OT Lectionary

For those who want a change from the Gospel

Pentecost – Numbers 11:24-30

Once again our lectionary compilers have given us Daily Breadcrumbs here, with only half the story and no context, so let’s begin with the whole chapter (always a good idea) and try to put it in context. The Israelites have just left Sinai after around a year camped there, and almost immediately there is trouble. The people start complaining again, causing God to send fire on them, which only abates when Moses intercedes (again!). Then off they go again, moaning not about their unspecified hardships as in v.1, but this time about the manna which God has graciously provided for them, to the point where they wish they were back in Egypt because they used to have melons and garlic. Moses hears the wailing, and so does God, who decides to act to help Moses with the lonely and heartbreaking job of leadership, a job which has made him ask God just to kill him and get it over with.

So God promises in v.16-18 to ease Moses’ burden by giving him other leaders to work with him. In the meantime God provides quail for the people to help with their monotonous diet of manna, but then we come to our passage, the fulfilment of the promise given earlier. 70 elders are called out and equipped with the Spirit of God, the same Spirit who dwelt within Moses. The result was a one-off prophetic ministry.

It is not easy to understand how this actually helped Moses, however. There is no record of the elders doing much more in terms of working with Moses to deal with his miserable people, and the fact that they ‘prophesied’ probably means something very different from either the work of the canonical OT prophets or current prophecy within the charismatic movement. It probably simply refers to some kind of ecstatic state which was believed to demonstrate the fact that the Spirit had been received, and we can only imagine what that kind of behaviour might have looked like. The non-attendance of Eldad and Medad seems merely to function as a set-up for the punch-line of this passage: ‘I wish that all the Lord’s people were prophets, and that the Lord would put his Spirit on them!’ (v.29)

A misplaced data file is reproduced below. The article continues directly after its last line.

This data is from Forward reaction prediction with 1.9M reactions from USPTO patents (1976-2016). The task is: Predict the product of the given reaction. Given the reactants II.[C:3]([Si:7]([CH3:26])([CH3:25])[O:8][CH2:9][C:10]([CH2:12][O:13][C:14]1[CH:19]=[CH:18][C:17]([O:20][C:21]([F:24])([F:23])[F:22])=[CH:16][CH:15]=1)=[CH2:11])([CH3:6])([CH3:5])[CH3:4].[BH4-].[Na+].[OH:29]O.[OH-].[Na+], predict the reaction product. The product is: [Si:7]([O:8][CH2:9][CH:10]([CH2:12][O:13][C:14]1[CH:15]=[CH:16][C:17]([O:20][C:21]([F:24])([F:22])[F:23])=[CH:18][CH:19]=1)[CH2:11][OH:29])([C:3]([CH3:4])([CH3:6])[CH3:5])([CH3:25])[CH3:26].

So is this passage more than a set-up for Pentecost? The more common OT reading from Joel 2 looks forward to a time when all God’s people would have the Spirit on them, and in his speech Peter deliberately emphasises the universality of the gift of the Holy Spirit, quoting Joel as he does so. Or are we perhaps meant to notice the differences between Acts 2 and the OT work of the Spirit? Moses wishes that all God’s people could receive the Spirit, but they don’t, only 70 of them. They get worked up into a prophetic frenzy, but only once. And very little seems to happen after the initial experience of receiving the Spirit. There is jealously and the desire to protect the Spirit from those who don’t quite keep the rules, or maybe to protect them from the Spirit! And the whole event comes at a time of great disaster, when Moses has been brought to the point of suicide.

In Acts 2 we see a very different story. The disciples are filled with joy at the resurrection, ascension and promise of Jesus. The Spirit comes, and the result is visible and audible, as it always is when the Spirit comes on people in the NT, but the fruit is more than clear to see: 3,000 converts, followed by healings, deliverance, and even raising from the dead. And anyone can receive this Spirit, not just leaders or elders. Still today many are hesitant, and regard the power of the Holy Spirit as like a bare electricity wire from which we do well to keep as far away as possible. Yet in the NT we see Moses’ wish and Joel’s prophecy being fulfilled. Will we celebrate Pentecost on Sunday with great joy? Will we be there, or would we prefer to stay indoors? And will the celebration of the festival allow more effective ministry and more exuberant joy in the Church? We can only pray for the latter, for all God’s people without exception.

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